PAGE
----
An evening of upsets, upheaval and nail-biting started with a bang Tuesday in Bakersfield — a car vs. precinct crash that one might call votus interruptus.
In an anticlimactic rout, the 2018 midterm elections gave Congress back to the Democrats and turned would-be House speaker Kevin McCarthy of Bakersfield into the minority leader, but in Bakersfield there was plenty of drama.
It started hours before polls closed. Police routed prospective voters away from a polling station in northwest Bakersfield after a driver crashed a car into the side of William Bimat Elementary School and ran from the vehicle.
The school was serving as a poll site. It reopened after about two hours, but not before Kern County elections chief Karen Rhea notified the Secretary of State's office that the incident could potentially impact the vote count.
That wasn't the only Election Day weirdness on what was shaping up as record turnout day for a midterm.
Several voters reported long lines, but many viewed the increase in voter participation — which was also happening at the national level — as a positive sign.
Brandon Gamon, a Bakersfield College student who "just turned 18," voted at the Kern County Elections office in downtown Bakersfield.
"This is my first time voting," said the fresh-faced teen. "People say it doesn't matter, that my vote doesn't count. But if that was true, people wouldn't be here in the first place."
And people were there. Big time. The drive-thru lane set up each year on N Street, just off Truxtun Avenue, was busy all day as motorists rolled by, dropping their completed ballots into the hands of smiling poll workers.
And inside the building, a healthy crowd of locals stood in line before exercising their right to vote, a reflection of the early flood of mail-in ballots that had prompted Rhea to predict a record turnout in Kern County.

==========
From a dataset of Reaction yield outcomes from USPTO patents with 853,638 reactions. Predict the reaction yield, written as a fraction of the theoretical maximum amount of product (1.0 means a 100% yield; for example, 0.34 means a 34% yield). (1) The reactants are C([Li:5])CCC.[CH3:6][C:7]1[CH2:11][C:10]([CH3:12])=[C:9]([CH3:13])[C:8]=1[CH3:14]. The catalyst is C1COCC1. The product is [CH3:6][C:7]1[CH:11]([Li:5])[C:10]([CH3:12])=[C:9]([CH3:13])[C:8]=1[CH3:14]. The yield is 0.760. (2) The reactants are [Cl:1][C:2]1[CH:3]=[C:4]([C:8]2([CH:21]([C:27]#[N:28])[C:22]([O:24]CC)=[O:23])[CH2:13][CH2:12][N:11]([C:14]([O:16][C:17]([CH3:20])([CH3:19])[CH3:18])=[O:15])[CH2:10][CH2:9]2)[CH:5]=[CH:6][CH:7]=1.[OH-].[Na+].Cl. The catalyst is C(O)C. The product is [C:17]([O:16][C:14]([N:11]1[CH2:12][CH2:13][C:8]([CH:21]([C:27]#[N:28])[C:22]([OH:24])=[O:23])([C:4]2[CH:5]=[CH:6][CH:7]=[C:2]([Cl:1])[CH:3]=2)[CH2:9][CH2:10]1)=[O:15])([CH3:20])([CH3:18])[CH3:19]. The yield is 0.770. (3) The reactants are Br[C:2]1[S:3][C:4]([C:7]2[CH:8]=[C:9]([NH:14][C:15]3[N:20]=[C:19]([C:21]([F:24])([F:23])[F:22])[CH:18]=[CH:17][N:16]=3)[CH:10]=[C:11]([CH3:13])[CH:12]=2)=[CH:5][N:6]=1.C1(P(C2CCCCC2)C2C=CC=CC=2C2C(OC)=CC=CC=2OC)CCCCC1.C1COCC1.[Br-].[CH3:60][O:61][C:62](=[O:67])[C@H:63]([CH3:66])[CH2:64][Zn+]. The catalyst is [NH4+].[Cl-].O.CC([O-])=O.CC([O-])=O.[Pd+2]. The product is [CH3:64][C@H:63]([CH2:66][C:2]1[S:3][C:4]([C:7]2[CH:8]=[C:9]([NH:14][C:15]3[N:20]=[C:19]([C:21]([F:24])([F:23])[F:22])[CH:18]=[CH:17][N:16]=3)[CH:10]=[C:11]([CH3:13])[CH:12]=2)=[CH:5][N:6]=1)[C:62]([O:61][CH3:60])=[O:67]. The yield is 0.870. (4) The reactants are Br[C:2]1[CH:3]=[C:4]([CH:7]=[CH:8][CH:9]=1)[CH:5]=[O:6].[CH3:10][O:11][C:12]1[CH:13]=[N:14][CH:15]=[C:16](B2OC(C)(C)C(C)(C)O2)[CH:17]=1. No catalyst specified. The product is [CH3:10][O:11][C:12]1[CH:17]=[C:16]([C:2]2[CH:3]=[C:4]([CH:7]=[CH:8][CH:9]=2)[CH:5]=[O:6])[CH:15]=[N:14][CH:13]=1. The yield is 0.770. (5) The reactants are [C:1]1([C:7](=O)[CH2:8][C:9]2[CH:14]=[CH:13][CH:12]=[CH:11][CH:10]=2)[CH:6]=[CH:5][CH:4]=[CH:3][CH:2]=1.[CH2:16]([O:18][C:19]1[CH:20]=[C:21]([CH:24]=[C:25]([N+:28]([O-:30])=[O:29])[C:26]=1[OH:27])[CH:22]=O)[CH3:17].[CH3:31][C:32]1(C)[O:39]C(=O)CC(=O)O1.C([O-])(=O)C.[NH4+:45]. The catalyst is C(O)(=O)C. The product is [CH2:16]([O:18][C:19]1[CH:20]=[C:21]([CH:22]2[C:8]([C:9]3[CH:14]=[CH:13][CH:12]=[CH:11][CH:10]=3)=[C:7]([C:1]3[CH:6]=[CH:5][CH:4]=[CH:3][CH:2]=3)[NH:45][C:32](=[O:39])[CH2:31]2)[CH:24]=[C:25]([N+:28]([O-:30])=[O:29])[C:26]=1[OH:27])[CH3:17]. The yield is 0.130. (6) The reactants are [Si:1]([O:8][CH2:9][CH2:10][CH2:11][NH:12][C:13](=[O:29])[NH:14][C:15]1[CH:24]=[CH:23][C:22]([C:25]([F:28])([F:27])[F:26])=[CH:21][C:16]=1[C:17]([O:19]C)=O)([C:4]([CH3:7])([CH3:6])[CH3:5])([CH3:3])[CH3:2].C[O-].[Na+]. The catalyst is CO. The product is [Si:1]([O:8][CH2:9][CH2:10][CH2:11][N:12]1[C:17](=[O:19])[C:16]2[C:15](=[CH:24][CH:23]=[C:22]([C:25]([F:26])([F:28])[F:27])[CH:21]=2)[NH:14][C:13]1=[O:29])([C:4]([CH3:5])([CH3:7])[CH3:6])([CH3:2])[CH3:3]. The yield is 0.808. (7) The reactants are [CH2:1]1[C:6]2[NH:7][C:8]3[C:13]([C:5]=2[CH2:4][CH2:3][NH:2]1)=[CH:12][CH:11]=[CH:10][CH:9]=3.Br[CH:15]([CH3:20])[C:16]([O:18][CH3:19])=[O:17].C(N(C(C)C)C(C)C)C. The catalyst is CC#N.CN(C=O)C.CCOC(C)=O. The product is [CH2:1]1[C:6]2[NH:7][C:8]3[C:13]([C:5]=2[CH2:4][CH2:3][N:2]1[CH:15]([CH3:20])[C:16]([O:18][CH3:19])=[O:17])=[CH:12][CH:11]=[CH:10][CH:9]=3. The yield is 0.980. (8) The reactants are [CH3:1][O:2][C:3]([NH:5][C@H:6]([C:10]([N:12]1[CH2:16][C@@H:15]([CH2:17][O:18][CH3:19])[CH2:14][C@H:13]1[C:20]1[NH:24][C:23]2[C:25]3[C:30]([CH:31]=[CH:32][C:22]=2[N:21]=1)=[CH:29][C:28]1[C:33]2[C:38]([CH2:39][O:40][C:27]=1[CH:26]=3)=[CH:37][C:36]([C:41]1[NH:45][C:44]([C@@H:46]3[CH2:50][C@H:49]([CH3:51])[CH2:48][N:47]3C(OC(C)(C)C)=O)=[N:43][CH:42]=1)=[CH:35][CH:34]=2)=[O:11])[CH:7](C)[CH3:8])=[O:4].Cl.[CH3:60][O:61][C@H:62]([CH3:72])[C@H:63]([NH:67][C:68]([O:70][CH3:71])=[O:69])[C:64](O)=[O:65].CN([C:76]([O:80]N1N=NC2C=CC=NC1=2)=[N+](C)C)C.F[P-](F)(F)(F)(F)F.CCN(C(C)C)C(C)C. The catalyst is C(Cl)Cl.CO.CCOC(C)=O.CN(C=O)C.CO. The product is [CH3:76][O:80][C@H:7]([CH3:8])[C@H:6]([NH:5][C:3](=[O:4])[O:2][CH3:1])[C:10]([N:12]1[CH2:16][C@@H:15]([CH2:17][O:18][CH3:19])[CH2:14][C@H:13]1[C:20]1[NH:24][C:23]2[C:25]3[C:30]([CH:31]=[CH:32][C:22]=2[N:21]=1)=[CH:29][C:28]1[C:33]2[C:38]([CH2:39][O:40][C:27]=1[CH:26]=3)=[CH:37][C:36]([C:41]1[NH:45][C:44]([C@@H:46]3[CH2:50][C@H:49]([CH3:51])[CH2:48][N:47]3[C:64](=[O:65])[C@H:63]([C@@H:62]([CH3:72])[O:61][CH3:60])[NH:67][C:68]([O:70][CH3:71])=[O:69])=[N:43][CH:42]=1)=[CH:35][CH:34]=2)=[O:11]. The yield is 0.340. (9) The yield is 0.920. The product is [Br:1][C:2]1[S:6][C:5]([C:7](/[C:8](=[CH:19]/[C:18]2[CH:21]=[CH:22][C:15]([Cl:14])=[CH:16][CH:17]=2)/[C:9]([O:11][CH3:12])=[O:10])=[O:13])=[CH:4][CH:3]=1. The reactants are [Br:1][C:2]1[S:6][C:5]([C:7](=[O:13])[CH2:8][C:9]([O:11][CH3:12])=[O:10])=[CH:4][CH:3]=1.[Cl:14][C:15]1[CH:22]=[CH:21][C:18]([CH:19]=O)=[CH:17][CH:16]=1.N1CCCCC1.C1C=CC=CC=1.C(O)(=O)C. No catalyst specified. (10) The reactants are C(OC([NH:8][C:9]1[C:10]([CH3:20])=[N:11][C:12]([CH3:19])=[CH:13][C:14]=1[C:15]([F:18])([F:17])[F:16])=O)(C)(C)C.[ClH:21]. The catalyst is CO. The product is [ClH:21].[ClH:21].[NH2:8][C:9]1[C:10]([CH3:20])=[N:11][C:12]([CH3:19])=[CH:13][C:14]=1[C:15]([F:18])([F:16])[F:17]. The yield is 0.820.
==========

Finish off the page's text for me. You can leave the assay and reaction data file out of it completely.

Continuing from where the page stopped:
"This is the earliest I've seen people vote," Rhea said Monday. "There's been a steady line all day."
In the last midterm elections, held November 2014, just 39.2 percent of registered voters in Kern County thought it important enough to vote.
Rhea didn't get specific in predicting the record turnout, but it will be interesting to see how far Kern outpaces those disappointing 2014 numbers.
And that line remained steady on Election Day.
Pam Smith, a drug abuse counselor in Bakersfield, also voted at the downtown location Tuesday. She theorized that the presence of marijuana initiatives on the ballot is bringing out more young voters.
"They see this as an issue they can have an influence over," Smith said.
That may be a factor locally, but CBS's early exit poll suggested that President Donald Trump was a factor that significantly affected voting for the House of Representatives. One quarter of those casting a House ballot said they did so in part to support him. Four in ten said they cast their vote to oppose him. Only one-third said he played no role in their voting.
By 7:30 p.m. Democrats had locked up control of the House of Representatives, even as projections showed Republicans retaining control of the Senate.
But in local races at the state and national levels, there were few surprises. Incumbents held comfortable leads as the night wore on.